Skip to contentContribute to ReadWriteThink / RSS / FAQs / Site Demonstrations / Contact Us / About Us



Contribute to ReadWriteThink

ReadWriteThink couldn't publish all of this great content without literacy experts to write and review for us. If you've got lessons plans, videos, activities, or other ideas you'd like to contribute, we'd love to hear from you.



Professional Development

Find the latest in professional publications, learn new techniques and strategies, and find out how you can connect with other literacy professionals.



Did You Know?

Your students can save their work with Student Interactives.

More more

HomeClassroom ResourcesLesson Plans

Lesson Plan

Decoding The Matrix Exploring Dystopian Characteristics through Film

E-mail / Share / Print This Page / Print All Materials (Note: Handouts must be printed separately)


Decoding The Matrix Exploring Dystopian Characteristics through Film

Grades 9 – 12
Lesson Plan Type Standard Lesson
Estimated Time Three 50-minute sessions
Lesson Author

Junius Wright

Junius Wright

Charleston, South Carolina


National Council of Teachers of English



Featured Resources

From Theory to Practice



The Matrix is a fast-paced action movie with plenty of dazzling special effects. At its core, however, it is a dystopian work with many of the same characteristics found in dystopian novels such as Fahrenheit 451, 1984, and Brave New World. In this lesson, students are introduced to the definition and characteristics of a dystopian work by watching video clips from The Matrix and other dystopian films. They first explore the definition and characteristics of utopian and dystopian societies, and then compare and contrast the two using a Venn diagram online tool. Next, they identify the protagonist in clips from The Matrix and then discuss how the clips extend and confirm their understanding of a dystopia. Students then view additional film clips and identify which characteristics of a dystopian society the clip is intended to portray. Finally, they explore how they can apply their knowledge about dystopias to future readings.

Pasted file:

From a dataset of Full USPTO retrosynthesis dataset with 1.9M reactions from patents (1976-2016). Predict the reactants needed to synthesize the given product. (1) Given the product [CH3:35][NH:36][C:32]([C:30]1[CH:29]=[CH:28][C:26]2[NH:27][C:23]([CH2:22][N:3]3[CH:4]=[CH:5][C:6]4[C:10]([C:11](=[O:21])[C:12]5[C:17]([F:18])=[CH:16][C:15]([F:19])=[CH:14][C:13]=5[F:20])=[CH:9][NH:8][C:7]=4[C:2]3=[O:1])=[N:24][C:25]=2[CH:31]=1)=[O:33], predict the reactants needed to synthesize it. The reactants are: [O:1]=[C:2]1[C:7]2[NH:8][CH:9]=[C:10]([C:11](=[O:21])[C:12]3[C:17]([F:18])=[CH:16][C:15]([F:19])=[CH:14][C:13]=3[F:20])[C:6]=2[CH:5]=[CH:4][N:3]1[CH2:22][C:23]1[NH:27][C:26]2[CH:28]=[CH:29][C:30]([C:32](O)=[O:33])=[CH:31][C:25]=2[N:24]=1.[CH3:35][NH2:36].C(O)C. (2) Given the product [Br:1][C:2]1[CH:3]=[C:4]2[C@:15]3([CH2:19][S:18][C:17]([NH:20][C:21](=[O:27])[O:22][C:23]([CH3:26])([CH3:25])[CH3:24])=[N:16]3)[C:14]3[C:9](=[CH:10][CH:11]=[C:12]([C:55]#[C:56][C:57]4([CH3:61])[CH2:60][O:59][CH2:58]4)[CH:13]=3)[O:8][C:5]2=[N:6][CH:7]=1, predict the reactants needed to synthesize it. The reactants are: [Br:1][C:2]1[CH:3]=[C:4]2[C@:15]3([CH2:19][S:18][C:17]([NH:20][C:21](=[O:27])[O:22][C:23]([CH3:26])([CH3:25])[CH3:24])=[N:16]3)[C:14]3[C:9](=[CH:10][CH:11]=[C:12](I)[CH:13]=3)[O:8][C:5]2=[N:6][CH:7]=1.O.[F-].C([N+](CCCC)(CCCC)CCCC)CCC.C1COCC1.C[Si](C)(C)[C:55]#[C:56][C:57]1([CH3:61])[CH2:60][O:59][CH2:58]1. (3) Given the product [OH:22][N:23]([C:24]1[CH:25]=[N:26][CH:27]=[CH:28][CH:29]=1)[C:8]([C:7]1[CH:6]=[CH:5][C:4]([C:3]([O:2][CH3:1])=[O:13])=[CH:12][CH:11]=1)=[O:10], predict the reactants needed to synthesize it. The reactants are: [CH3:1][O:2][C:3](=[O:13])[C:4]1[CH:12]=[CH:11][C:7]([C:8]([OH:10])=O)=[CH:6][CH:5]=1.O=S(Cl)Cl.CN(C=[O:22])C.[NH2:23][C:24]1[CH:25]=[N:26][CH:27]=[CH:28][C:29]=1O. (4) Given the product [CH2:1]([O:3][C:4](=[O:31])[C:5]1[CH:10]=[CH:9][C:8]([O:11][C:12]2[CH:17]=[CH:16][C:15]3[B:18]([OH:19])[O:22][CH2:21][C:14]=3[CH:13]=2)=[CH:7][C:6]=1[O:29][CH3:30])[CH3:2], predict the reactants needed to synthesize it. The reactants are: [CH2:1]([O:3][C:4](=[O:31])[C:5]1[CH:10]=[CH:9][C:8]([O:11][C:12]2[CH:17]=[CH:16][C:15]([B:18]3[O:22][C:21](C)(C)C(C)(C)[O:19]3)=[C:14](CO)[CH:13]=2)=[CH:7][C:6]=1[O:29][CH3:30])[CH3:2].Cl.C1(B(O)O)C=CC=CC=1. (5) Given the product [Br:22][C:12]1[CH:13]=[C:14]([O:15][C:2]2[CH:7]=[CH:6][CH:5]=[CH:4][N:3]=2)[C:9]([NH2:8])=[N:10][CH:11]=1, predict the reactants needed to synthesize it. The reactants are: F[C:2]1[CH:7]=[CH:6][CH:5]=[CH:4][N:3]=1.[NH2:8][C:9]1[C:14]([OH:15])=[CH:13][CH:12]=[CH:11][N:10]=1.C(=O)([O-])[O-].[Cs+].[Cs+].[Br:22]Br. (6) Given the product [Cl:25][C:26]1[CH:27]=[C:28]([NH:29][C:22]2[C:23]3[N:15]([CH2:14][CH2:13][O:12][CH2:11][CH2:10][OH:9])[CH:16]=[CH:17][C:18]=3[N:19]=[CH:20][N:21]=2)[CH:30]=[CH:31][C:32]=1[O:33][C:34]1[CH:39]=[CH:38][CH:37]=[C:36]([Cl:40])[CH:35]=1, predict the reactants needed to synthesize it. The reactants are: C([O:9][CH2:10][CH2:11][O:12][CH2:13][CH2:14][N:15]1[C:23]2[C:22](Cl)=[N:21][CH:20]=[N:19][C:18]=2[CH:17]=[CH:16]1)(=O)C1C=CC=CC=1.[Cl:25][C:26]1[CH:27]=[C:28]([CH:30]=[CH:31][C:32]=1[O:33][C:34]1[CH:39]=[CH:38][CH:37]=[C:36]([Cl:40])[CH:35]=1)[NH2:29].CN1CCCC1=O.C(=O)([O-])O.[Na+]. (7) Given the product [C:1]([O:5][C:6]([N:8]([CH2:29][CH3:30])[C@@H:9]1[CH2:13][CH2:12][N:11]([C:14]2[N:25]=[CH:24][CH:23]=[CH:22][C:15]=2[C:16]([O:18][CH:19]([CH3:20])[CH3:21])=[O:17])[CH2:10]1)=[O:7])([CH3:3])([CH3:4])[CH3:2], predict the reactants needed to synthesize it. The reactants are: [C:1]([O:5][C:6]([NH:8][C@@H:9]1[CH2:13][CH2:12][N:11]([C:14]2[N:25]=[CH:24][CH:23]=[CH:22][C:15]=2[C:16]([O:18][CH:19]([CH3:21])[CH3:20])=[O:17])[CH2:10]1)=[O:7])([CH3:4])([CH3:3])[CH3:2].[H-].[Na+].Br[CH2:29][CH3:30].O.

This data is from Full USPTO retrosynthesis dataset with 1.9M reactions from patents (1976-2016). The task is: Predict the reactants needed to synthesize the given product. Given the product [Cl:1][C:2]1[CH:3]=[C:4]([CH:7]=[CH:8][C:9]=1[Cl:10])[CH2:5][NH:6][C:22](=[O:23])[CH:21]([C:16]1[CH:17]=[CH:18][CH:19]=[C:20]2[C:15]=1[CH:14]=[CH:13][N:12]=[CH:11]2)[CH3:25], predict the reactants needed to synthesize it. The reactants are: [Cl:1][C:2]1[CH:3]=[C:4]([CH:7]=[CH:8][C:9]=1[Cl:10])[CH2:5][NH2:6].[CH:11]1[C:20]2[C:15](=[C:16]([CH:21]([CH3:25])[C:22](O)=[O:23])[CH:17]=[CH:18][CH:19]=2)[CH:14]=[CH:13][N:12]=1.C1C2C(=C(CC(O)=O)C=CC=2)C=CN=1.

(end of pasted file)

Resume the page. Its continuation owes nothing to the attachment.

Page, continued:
back to top



Interactive Venn Diagram: Use this online tool to compare and contrast the characteristics of utopian and dystopian societies.

back to top



NCTE's Topical Resource Kit, Professional Communities at Work: Engaging Media-Savvy Students explains that exploring texts from popular culture in the classroom can open doors for students:

Because of their ties to students' world, these texts often result in a higher level of engagement and underscore the literacy skills that students bring to the classroom. Teachers can identify print, visual, and sound texts that students already read and compose; then, they can analyze and compose examples of such texts in class. Once students understand these reading, composing, and critical thinking concepts in familiar texts, teachers extend students' reading or composing practices to more traditional texts and additional examples and genres from popular culture. In this way, multimodal teaching practices provide a connection to more traditional literature and enable students to enhance and build sophisticated literacy skills that help them explore the cultural texts in the world around them. ("Framing Text" 6)

This lesson models precisely this move from familiar text to less familiar text-students begin with an exploration of a popular film that many will already be familiar with and then are ready to extend the analytical skills and new ideas to less familiar novels or other texts.

Further Reading

National Council of Teachers of English. 2005. Professional Communities at Work: Engaging Media-Savvy Students. Urbana, IL: NCTE.


Costanzo, William V. 2004. "The Matrix." Great Films and How to Teach Them. Urbana, IL: NCTE.

Read more about this resource

back to top